Rain, Steam & Speed is, to this day, The Mutton Birds album I have listened to least, that I care the least about – but that doesn’t mean I don’t love it; that doesn’t mean it doesn’t have hidden gems and strong songs – and, yes, I know we’re going to get Pulled Along By Love, probably as an encore (and I’m right). That’s one of Don’s strong go-to songs; pull that out any time in a gig and it works. It has the urgency and forward propulsion of a great McGlashan pop song. But deep in the set tonight we also get Ray, the final song off the album – it’s reworked a tad and sounds glorious. More tantalising is the hint that in the reworking of this, and later in a newer arrangement of Pulled Along, we have a band not just back together for a paycheck but to make music again, to rework and rekindle. Are we going to get a new Mutton Birds studio album this year? I can’t be the only one in the audience with fingers firmly crossed.
Alan Gregg belts out Wellington to a Wellington audience – so all seems right in the world for three-to-four minutes.
And the euphonium cuts through much better when McGlashan has at it to fire up The Heater.
Pulled Along By Love was just great, but the real encore thrill was Claude Rains, a Front Lawn song.
You live for these moments – as a fan of great Kiwi music, as a citizen of this often fine, mostly safe country. Particularly if you haven’t had the chance to see The Front Lawn, or if the last time you saw The Mutton Birds was at the beginning of the century.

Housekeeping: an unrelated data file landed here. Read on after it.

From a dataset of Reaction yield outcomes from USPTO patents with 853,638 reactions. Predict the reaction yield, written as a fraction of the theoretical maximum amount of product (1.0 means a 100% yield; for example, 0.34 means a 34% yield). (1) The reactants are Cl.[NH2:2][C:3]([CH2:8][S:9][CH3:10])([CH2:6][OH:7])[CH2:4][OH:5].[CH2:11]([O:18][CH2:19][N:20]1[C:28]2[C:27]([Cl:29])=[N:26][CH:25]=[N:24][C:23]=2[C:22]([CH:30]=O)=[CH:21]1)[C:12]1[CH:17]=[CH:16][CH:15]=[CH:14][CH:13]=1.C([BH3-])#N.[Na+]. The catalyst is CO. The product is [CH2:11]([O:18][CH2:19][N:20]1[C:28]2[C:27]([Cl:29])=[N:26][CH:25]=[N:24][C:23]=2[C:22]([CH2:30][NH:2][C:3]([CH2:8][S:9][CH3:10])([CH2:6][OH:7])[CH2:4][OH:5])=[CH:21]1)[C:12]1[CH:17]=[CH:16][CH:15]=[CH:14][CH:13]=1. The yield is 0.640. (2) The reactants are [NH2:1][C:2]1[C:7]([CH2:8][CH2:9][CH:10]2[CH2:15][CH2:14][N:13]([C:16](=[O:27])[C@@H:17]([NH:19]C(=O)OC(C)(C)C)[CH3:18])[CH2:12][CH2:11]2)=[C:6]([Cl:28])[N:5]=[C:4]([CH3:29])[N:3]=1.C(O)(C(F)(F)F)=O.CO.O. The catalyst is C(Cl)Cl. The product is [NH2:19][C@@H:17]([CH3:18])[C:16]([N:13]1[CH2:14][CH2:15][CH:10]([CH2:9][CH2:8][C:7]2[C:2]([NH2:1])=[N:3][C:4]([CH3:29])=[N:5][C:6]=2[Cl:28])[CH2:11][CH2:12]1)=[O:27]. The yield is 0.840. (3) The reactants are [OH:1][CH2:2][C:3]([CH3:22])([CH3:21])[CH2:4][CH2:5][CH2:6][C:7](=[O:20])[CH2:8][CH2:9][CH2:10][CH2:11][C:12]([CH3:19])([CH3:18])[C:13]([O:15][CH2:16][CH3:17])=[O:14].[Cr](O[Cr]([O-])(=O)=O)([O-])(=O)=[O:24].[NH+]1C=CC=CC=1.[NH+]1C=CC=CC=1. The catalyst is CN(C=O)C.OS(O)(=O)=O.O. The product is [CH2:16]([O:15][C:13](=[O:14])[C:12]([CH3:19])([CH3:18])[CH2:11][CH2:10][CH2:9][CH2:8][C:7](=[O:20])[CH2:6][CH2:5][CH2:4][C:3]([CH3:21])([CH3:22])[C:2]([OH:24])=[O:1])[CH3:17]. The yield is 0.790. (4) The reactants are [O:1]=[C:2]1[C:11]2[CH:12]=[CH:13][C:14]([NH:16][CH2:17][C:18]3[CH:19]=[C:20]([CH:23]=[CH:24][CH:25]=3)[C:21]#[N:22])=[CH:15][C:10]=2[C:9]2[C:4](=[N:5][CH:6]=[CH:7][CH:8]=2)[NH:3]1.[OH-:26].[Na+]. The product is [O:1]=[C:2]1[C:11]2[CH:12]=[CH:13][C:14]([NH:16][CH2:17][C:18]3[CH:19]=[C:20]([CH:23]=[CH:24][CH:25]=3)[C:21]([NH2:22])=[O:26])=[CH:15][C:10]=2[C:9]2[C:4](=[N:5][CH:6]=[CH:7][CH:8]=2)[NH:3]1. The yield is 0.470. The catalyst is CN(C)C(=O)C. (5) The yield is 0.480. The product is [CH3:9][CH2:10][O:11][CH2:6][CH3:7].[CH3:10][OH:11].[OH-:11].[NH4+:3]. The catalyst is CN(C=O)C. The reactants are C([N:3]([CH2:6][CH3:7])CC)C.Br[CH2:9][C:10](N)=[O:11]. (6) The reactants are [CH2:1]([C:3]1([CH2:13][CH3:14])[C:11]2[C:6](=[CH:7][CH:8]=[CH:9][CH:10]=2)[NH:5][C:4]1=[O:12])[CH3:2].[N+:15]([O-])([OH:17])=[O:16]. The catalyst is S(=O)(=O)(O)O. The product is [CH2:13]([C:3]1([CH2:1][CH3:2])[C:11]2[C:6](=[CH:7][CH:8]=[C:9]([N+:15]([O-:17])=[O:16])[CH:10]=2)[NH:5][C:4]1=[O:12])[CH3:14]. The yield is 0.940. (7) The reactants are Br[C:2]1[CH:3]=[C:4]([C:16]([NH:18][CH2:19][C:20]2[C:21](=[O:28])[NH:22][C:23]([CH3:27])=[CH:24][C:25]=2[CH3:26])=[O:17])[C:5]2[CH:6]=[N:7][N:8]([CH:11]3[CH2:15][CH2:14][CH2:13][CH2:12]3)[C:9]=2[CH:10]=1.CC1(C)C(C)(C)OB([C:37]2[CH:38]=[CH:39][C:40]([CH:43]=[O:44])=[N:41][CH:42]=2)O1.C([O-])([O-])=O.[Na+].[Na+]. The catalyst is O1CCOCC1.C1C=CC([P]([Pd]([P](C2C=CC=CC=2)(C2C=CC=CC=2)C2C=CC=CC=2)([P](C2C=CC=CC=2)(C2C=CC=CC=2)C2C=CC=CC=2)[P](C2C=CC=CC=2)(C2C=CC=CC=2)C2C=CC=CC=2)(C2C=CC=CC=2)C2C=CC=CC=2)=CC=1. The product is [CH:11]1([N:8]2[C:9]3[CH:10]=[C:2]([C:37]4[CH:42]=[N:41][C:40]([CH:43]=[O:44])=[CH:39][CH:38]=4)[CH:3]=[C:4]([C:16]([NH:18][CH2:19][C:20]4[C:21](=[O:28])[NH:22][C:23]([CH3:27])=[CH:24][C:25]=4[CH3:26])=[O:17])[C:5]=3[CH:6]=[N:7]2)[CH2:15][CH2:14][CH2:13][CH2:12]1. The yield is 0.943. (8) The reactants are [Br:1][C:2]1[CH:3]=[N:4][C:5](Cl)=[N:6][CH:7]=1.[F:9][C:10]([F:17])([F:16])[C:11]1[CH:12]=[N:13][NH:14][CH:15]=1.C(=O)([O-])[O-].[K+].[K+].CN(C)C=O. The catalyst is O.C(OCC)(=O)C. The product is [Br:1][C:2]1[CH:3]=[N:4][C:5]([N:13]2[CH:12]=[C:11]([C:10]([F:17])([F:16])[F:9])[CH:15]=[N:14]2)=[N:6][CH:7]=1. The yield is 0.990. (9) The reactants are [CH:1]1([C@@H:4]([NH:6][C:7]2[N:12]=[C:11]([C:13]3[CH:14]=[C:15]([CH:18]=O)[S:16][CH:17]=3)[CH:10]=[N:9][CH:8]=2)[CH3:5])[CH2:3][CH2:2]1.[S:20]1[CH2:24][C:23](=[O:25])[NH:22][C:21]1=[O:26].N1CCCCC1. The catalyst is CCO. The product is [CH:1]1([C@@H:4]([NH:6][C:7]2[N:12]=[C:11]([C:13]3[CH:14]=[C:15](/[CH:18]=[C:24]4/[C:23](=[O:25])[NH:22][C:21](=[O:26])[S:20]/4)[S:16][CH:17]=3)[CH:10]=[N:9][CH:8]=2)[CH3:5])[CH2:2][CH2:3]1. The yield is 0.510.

These songs shine. Of course. But it’s the wizard-wand that waves from all of the musicians on stage. It’s the way these strong instrumentalists, these talented elements, are pulled along by the shared love of the music. And it was palpable. They wanted to be there. There was joy in their playing and in the elation from audience and then from the band members.
Outside on the balcony, after the gig, I watched a guy awkwardly approach Mr McGlashan for a selfie. The way starstruck fans do – particularly in the moments just after the gig, the impact of what they’ve just seen caked to their face like a donut glaze.
“You sir, are a national Taonga”, the fan said – both completely over the top and somehow understated as well.
“Thanks”, replied Don, with not quite a smirk and only nearly a shrug. He was a character trapped in one of his own songs right there. Standing next to another character from one of his songs.
I’m glad I got to see that.
More glad to have been there to hear everything that lead up to that awkward, utterly sincere exchange.
You can support Off The Tracks via PressPatron